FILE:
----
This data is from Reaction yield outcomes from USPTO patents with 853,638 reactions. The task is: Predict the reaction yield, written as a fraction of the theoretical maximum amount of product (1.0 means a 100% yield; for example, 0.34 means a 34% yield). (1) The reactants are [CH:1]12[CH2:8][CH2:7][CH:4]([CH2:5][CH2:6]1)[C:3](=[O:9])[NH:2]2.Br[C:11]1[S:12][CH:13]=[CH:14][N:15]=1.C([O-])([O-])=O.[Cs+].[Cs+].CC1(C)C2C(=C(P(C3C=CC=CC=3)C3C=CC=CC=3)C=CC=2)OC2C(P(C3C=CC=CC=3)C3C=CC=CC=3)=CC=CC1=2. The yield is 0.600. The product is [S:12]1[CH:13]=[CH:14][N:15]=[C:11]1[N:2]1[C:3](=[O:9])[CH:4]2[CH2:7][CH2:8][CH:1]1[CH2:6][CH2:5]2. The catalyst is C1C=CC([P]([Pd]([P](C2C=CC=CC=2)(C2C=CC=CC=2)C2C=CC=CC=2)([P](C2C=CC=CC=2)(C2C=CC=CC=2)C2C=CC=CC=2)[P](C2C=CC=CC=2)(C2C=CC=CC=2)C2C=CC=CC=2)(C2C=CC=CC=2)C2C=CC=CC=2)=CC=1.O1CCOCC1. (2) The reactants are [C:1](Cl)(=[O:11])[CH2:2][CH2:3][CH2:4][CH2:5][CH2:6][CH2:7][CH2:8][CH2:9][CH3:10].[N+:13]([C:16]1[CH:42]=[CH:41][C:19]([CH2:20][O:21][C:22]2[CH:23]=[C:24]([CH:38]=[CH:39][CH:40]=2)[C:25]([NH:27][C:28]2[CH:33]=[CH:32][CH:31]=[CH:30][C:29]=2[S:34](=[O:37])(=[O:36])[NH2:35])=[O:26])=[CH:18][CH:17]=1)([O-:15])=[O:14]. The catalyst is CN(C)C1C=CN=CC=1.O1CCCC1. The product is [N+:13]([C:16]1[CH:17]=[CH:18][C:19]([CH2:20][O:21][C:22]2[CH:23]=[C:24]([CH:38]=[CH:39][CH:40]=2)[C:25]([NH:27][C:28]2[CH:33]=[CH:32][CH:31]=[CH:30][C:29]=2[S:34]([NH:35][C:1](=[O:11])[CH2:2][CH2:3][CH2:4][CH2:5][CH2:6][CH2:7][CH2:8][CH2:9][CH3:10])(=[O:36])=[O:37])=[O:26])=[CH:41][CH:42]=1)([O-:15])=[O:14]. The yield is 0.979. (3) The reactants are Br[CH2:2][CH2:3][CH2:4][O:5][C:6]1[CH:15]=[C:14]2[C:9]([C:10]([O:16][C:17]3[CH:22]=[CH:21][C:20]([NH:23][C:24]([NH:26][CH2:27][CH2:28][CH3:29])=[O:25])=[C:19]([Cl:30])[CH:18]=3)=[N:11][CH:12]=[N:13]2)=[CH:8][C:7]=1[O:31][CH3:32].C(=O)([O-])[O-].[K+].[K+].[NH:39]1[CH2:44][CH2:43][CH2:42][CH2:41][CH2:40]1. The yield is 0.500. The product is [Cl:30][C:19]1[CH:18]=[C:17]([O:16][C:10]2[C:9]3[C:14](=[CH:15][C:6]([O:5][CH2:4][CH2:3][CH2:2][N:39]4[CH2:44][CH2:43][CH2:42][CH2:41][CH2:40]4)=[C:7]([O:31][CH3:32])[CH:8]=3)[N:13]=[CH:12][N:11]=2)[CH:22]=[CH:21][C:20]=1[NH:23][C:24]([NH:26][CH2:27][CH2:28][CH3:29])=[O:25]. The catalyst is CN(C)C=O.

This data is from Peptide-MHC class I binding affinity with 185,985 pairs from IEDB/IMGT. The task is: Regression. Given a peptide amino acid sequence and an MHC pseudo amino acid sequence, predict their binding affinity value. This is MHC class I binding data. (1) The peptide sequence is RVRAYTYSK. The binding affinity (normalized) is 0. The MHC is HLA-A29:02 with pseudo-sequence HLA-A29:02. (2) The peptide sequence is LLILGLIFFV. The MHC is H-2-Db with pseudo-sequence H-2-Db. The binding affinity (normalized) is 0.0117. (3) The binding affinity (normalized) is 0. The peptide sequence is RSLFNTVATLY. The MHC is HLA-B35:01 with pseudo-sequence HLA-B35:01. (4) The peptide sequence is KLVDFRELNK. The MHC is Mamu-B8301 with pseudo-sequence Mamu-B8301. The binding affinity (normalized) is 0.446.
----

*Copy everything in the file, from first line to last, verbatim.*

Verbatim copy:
This data is from Reaction yield outcomes from USPTO patents with 853,638 reactions. The task is: Predict the reaction yield, written as a fraction of the theoretical maximum amount of product (1.0 means a 100% yield; for example, 0.34 means a 34% yield). (1) The reactants are [CH:1]12[CH2:8][CH2:7][CH:4]([CH2:5][CH2:6]1)[C:3](=[O:9])[NH:2]2.Br[C:11]1[S:12][CH:13]=[CH:14][N:15]=1.C([O-])([O-])=O.[Cs+].[Cs+].CC1(C)C2C(=C(P(C3C=CC=CC=3)C3C=CC=CC=3)C=CC=2)OC2C(P(C3C=CC=CC=3)C3C=CC=CC=3)=CC=CC1=2. The yield is 0.600. The product is [S:12]1[CH:13]=[CH:14][N:15]=[C:11]1[N:2]1[C:3](=[O:9])[CH:4]2[CH2:7][CH2:8][CH:1]1[CH2:6][CH2:5]2. The catalyst is C1C=CC([P]([Pd]([P](C2C=CC=CC=2)(C2C=CC=CC=2)C2C=CC=CC=2)([P](C2C=CC=CC=2)(C2C=CC=CC=2)C2C=CC=CC=2)[P](C2C=CC=CC=2)(C2C=CC=CC=2)C2C=CC=CC=2)(C2C=CC=CC=2)C2C=CC=CC=2)=CC=1.O1CCOCC1. (2) The reactants are [C:1](Cl)(=[O:11])[CH2:2][CH2:3][CH2:4][CH2:5][CH2:6][CH2:7][CH2:8][CH2:9][CH3:10].[N+:13]([C:16]1[CH:42]=[CH:41][C:19]([CH2:20][O:21][C:22]2[CH:23]=[C:24]([CH:38]=[CH:39][CH:40]=2)[C:25]([NH:27][C:28]2[CH:33]=[CH:32][CH:31]=[CH:30][C:29]=2[S:34](=[O:37])(=[O:36])[NH2:35])=[O:26])=[CH:18][CH:17]=1)([O-:15])=[O:14]. The catalyst is CN(C)C1C=CN=CC=1.O1CCCC1. The product is [N+:13]([C:16]1[CH:17]=[CH:18][C:19]([CH2:20][O:21][C:22]2[CH:23]=[C:24]([CH:38]=[CH:39][CH:40]=2)[C:25]([NH:27][C:28]2[CH:33]=[CH:32][CH:31]=[CH:30][C:29]=2[S:34]([NH:35][C:1](=[O:11])[CH2:2][CH2:3][CH2:4][CH2:5][CH2:6][CH2:7][CH2:8][CH2:9][CH3:10])(=[O:36])=[O:37])=[O:26])=[CH:41][CH:42]=1)([O-:15])=[O:14]. The yield is 0.979. (3) The reactants are Br[CH2:2][CH2:3][CH2:4][O:5][C:6]1[CH:15]=[C:14]2[C:9]([C:10]([O:16][C:17]3[CH:22]=[CH:21][C:20]([NH:23][C:24]([NH:26][CH2:27][CH2:28][CH3:29])=[O:25])=[C:19]([Cl:30])[CH:18]=3)=[N:11][CH:12]=[N:13]2)=[CH:8][C:7]=1[O:31][CH3:32].C(=O)([O-])[O-].[K+].[K+].[NH:39]1[CH2:44][CH2:43][CH2:42][CH2:41][CH2:40]1. The yield is 0.500. The product is [Cl:30][C:19]1[CH:18]=[C:17]([O:16][C:10]2[C:9]3[C:14](=[CH:15][C:6]([O:5][CH2:4][CH2:3][CH2:2][N:39]4[CH2:44][CH2:43][CH2:42][CH2:41][CH2:40]4)=[C:7]([O:31][CH3:32])[CH:8]=3)[N:13]=[CH:12][N:11]=2)[CH:22]=[CH:21][C:20]=1[NH:23][C:24]([NH:26][CH2:27][CH2:28][CH3:29])=[O:25]. The catalyst is CN(C)C=O.

This data is from Peptide-MHC class I binding affinity with 185,985 pairs from IEDB/IMGT. The task is: Regression. Given a peptide amino acid sequence and an MHC pseudo amino acid sequence, predict their binding affinity value. This is MHC class I binding data. (1) The peptide sequence is RVRAYTYSK. The binding affinity (normalized) is 0. The MHC is HLA-A29:02 with pseudo-sequence HLA-A29:02. (2) The peptide sequence is LLILGLIFFV. The MHC is H-2-Db with pseudo-sequence H-2-Db. The binding affinity (normalized) is 0.0117. (3) The binding affinity (normalized) is 0. The peptide sequence is RSLFNTVATLY. The MHC is HLA-B35:01 with pseudo-sequence HLA-B35:01. (4) The peptide sequence is KLVDFRELNK. The MHC is Mamu-B8301 with pseudo-sequence Mamu-B8301. The binding affinity (normalized) is 0.446.